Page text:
Our review and meta-analysis has several limitations. Although we have summarized the prospective epidemiologic literature, the reported associations may not reflect the true causal effect of blood pressure on Alzheimer disease risk due to the presence of selection bias, reverse causation, or misclassification, as discussed earlier in the text. As the current review is based on published work, we cannot exclude the possibility that publication bias influences our findings. However, if publication bias were important, we would expect to see much stronger findings than those we observed. Furthermore, the cohorts reporting on the BP-Alzheimer disease association include a majority of the current major Alzheimer disease cohort studies. Finally, our consideration of an age-dependent association between blood pressure and Alzheimer disease risk is limited due to the very small number of studies reporting on the association between midlife measures of blood pressure and Alzheimer disease and the disparate treatment of information about hypertension, systolic BP, and diastolic BP across studies.
Recommendations for Future Research
To promote comparability across studies, we suggest that future studies report estimates of risk per 10-mm Hg increment in systolic BP and in diastolic BP, as well as estimates of risk across standard categories of blood pressure, such as those recommended by the Joint National Committee on Prevention, Detection, Evaluation, and Treatment of High Blood Pressure.71 Future epidemiologic research should focus on the influence of midlife measures of blood pressure on Alzheimer disease risk, as further work in older cohorts is unlikely to provide additional information given the intractable issues of selection and reverse causation. Furthermore, future epidemiologic research on the association between blood pressure and Alzheimer disease should report on the pattern of antihypertension medication use and achieved control; it should also consider the potential modifying effects of antihypertensive drug use, including aspects of duration, intensity, and achieved level of blood pressure control.
In addition, we advocate continued systematic review of epidemiologic findings in a centralized database. This analysis was conducted in parallel with a similar review undertaken for the AlzRisk centralized database (www.alzrisk.org), hosted by the Alzheimer Research Forum (www.alzforum.org), which attempts to systematically catalogue all prospective cohort data on nongenetic risk factors for Alzheimer disease. Data on the relationship between Alzheimer disease and several risk factors, including blood pressure, are currently available, with additional risk factors being added regularly. AlzRisk will be updated as new and updated studies become available over time; we anticipate a substantial volume of new data given the aging of existing, long-established cohort studies, and increasing interest in cognitive outcomes.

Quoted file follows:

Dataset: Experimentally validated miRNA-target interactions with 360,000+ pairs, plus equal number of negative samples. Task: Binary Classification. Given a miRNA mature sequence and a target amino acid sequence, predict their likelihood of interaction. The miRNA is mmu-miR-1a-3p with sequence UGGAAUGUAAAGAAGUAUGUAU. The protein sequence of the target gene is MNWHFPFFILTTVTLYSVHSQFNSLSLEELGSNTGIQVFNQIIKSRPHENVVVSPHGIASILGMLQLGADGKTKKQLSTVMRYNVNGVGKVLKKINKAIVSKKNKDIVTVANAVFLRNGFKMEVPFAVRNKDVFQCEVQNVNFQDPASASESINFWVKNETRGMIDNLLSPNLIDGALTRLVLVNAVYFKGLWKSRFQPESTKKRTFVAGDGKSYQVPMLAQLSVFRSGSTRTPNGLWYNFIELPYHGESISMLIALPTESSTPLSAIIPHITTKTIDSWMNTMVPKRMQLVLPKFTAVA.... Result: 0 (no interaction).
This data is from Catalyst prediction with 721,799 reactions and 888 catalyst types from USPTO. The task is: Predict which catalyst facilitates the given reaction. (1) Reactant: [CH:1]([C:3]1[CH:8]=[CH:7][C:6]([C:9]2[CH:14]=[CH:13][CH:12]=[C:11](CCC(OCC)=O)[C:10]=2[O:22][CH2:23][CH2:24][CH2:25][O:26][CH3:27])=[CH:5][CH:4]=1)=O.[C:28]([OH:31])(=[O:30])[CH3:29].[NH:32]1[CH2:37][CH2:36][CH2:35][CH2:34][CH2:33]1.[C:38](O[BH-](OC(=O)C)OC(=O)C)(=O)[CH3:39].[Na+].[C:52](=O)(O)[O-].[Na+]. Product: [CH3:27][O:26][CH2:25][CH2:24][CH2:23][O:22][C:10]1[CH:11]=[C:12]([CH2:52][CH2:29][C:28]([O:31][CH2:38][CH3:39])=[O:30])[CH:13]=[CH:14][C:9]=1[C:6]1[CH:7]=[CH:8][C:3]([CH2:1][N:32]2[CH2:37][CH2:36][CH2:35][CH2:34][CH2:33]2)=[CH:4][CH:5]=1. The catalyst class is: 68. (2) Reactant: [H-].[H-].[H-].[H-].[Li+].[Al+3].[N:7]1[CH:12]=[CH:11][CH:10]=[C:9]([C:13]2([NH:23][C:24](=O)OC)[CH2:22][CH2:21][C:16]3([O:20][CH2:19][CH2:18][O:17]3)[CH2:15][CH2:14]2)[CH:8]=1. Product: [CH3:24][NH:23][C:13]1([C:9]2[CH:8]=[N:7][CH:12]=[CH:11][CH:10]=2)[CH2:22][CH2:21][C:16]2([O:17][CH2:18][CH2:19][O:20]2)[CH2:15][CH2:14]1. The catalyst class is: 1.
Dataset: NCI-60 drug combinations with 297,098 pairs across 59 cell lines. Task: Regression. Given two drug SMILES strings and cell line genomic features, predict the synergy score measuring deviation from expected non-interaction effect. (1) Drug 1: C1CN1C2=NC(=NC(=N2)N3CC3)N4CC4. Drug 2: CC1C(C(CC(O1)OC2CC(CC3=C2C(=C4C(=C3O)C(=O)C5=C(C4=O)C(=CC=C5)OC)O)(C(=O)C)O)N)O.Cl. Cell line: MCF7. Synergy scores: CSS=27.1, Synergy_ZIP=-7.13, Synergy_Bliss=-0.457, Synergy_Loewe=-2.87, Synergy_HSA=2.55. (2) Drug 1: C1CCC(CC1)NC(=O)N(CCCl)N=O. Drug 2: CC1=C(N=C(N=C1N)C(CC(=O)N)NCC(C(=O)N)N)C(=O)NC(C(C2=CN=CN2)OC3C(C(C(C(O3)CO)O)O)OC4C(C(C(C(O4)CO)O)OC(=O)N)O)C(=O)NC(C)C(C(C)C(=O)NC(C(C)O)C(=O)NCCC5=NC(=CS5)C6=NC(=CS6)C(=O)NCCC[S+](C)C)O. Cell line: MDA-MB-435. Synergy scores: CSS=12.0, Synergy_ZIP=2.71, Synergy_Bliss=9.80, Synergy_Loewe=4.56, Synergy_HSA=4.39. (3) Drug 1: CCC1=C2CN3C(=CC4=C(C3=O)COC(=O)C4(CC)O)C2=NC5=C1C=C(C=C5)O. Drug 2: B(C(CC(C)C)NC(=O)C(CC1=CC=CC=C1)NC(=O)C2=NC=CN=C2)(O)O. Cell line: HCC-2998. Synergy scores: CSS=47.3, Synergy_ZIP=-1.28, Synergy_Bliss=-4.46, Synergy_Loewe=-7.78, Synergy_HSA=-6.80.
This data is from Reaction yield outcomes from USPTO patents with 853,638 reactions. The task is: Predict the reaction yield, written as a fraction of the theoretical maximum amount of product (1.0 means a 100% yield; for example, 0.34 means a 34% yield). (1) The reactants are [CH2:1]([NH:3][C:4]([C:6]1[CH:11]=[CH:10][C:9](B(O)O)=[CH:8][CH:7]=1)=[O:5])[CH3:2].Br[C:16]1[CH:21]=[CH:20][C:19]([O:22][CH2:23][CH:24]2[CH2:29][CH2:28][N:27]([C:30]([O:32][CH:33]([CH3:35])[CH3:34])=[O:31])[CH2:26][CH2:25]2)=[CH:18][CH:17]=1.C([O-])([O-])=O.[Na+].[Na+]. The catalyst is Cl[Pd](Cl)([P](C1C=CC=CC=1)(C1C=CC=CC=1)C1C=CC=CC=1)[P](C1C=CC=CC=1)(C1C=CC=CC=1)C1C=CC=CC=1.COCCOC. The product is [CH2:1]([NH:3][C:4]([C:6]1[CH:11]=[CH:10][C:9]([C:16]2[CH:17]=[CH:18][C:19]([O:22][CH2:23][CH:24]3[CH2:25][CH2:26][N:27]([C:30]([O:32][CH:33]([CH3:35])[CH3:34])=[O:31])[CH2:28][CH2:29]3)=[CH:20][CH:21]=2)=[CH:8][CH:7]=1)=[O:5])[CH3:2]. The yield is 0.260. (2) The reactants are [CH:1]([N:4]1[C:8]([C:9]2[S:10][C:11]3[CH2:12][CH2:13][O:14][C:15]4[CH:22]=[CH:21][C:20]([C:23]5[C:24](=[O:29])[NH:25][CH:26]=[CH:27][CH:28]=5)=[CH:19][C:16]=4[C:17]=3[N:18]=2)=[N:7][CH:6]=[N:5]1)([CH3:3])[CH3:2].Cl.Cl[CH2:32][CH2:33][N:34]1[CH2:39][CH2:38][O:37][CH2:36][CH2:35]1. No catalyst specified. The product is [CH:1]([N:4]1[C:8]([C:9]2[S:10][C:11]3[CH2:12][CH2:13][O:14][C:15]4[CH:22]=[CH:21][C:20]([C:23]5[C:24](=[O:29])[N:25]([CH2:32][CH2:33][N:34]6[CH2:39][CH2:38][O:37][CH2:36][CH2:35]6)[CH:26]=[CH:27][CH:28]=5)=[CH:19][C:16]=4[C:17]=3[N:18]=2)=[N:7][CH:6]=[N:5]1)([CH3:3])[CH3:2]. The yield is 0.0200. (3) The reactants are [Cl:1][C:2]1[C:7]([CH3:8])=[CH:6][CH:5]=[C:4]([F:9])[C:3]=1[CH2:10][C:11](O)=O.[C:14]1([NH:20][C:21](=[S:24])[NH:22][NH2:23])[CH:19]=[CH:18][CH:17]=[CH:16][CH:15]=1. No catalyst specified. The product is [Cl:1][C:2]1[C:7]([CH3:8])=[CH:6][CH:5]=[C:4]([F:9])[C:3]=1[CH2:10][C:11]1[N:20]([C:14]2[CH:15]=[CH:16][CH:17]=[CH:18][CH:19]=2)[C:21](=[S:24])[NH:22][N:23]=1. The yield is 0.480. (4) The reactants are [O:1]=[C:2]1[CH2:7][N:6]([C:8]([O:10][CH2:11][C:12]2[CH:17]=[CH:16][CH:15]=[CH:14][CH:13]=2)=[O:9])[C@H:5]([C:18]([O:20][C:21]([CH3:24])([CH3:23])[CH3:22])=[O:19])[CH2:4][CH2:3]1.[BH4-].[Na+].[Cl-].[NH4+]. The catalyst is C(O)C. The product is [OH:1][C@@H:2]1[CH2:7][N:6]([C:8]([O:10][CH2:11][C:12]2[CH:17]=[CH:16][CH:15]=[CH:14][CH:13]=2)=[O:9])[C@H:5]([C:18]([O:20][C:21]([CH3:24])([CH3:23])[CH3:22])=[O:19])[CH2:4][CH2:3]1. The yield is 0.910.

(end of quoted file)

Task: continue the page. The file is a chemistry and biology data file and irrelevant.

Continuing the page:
Finally, there may be value in collaboration to combine the data from these cohorts to conduct patient data-level analysis of this relationship. This would allow for a systematic exploration of the role of age of BP measurement, antihypertensive medication use, and other factors in the association between BP and Alzheimer disease.
The current epidemiologic literature is insufficient for a definitive conclusion about a causal relationship between blood pressure and Alzheimer disease. However, the benefits of midlife blood pressure control on cardiovascular outcomes are well established and justify current clinical recommendations.
Portions of this work also appear on the online database of Alzheimer disease epidemiology findings AlzRisk (www.alzrisk.org), hosted by the Alzheimer Research Forum (www.alzforum.org), and are reprinted with permission. We also thank Xiang Gao, Fumiaki Imamura, Sanae Kishimoto, Martin Lajous, and Peter Liang for their help in determining eligibility for non-English language articles, and Shanshan Li for extracting data from a non-English language article included in this review.